Biomarkers are measurable indicators of what’s happening in your body. They can be found in blood, other body fluids, organs, and tissues, and can be used to track healthy processes, disease progression, or even responses to a medication. Biomarkers are an important part of dementia research.
The vaccine, called Convidecia Air, changes the liquid form of the vaccine into an aerosol using a nebuilzer. The vaccine can then be inhaled through the mouth using the nebulizer machine. The needle-free vaccine “can effectively induce comprehensive immune protection in response to SARS-CoV-2 after just one breath,” Cansino said in a statement.
In July, Chinese scientists published a pre-print study showing that people who received one booster dose of Cansino’s inhaled vaccine after two doses of the inactivated jab from Chinese maker Sinovac developed more antibodies than people who received three Sinovac shots. Four weeks after receiving the inhaled booster, 92.5% of people had developed neutralizing antibodies for Omicron.
Those who got three doses on Sinovac’s jab did not demonstrate any neutralizing antibodies for Omicron, either four weeks or six months after getting a booster.
Spray vaccines will be our best chance to stop Covid.
However, there are two big problems that have to be solved.
The first problem is keeping up with the blitzkrieg mutation capacity that Covid has. Our best chance to do that is with the mRNA technology, which permits vaccine generation with minimal delay. However, mRNA vaccines are too fragile to be suitable for a nasal or oral spray. The particles would be destroyed before they could activate the mucosal immune system.
But it is still possible, using laboratory technology to convert this mRNA into peptides and proteins suitable for use as a spray. Using AI to generate three dimensional shapes, surely a stable molecule of suitable configuration and stability could be eventually generated.
The second appears to have been partially solved by the Chinese, according to the Fortune article, namely getting an injectable vaccine into a suitable form and dose to survive the bodies mucosal clearance mechanisms and enzymes, designed to keep foreign sprays and mists out of the body, in enough concentration to stimulate the mucosal immune system.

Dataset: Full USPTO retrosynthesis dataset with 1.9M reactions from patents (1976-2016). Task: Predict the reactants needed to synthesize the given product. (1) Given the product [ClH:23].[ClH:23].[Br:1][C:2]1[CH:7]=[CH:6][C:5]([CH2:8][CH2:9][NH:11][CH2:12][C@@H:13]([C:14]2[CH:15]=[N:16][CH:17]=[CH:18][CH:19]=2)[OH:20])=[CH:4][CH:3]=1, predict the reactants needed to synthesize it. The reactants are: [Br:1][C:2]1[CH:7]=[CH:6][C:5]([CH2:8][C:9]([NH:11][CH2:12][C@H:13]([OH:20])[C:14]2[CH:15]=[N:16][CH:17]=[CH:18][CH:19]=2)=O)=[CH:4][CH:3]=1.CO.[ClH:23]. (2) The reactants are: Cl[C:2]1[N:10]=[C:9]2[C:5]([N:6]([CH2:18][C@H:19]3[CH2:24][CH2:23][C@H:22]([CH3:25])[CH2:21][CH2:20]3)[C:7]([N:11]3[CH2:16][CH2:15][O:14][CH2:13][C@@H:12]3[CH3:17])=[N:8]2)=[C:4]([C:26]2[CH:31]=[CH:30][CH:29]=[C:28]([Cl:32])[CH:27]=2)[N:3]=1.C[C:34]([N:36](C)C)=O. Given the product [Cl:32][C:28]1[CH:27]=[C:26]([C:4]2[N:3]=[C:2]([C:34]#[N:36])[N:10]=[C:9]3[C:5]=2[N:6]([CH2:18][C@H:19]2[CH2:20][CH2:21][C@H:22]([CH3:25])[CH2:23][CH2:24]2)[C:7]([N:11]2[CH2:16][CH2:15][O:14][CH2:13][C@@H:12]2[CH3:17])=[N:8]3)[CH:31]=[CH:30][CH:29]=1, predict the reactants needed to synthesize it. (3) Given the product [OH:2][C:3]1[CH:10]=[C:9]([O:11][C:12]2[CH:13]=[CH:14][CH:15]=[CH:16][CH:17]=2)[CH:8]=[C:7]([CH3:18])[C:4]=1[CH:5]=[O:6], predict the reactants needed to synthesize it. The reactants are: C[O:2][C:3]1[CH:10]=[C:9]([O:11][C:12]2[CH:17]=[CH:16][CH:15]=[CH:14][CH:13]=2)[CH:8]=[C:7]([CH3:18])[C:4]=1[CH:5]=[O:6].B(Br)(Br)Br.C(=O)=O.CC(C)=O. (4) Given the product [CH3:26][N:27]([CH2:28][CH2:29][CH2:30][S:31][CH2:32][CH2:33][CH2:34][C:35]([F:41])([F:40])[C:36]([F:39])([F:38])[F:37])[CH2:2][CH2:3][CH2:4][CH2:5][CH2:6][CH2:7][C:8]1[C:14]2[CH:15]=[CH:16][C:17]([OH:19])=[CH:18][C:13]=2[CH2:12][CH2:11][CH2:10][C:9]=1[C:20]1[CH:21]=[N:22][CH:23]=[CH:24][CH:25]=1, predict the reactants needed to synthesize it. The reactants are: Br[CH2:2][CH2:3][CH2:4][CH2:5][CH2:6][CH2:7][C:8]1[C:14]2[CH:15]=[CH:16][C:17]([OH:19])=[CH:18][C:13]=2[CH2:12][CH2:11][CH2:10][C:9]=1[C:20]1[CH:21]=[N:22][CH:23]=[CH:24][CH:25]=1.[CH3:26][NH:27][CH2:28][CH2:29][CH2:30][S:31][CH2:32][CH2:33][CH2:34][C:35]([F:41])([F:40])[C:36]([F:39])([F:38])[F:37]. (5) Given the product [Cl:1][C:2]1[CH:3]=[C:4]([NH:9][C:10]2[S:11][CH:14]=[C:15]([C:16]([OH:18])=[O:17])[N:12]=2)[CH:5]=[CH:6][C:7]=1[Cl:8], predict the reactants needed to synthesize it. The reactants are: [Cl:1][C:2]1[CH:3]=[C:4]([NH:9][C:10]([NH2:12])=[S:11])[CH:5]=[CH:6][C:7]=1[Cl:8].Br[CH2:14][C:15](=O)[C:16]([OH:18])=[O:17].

Our bodies have developed a parallel Defense system using a unique immunoglobulin, IGA, and special support cells. When stimulated, immunity bristles as a first line of defense to deny incoming viruses entrance to the body. This is what is needed to prevent infection from occurring in the first place, so extremely important for a highly infectious and potentially lethal virus such as Covid.
The Chinese, with their autocratic system, have a better chance of making everybody take this vaccine, even though it requires a cumbersome liquid nebulizer to generate the mist.
Better would be a handheld inhaler, and, hopefully, this is what some dozen pharmaceutical corporations, working on a nasal or inhaled vaccine , are aiming for.
The study involved 7,607 adults who wore a hip-mounted accelerometer (a device that records how fast you move) for a week. Their average age was 63. During a follow-up period averaging 7.4 years, 246 of the participants experienced a stroke.
People who sat for 13 or more hours per day during the initial week of motion tracking were 44% more likely to have a stroke compared with those who’d spent less than 11 hours per day sitting still. In addition, longer bouts of sitting (more than 17 minutes at a time) were linked to a higher risk than shorter bouts (less than eight minutes).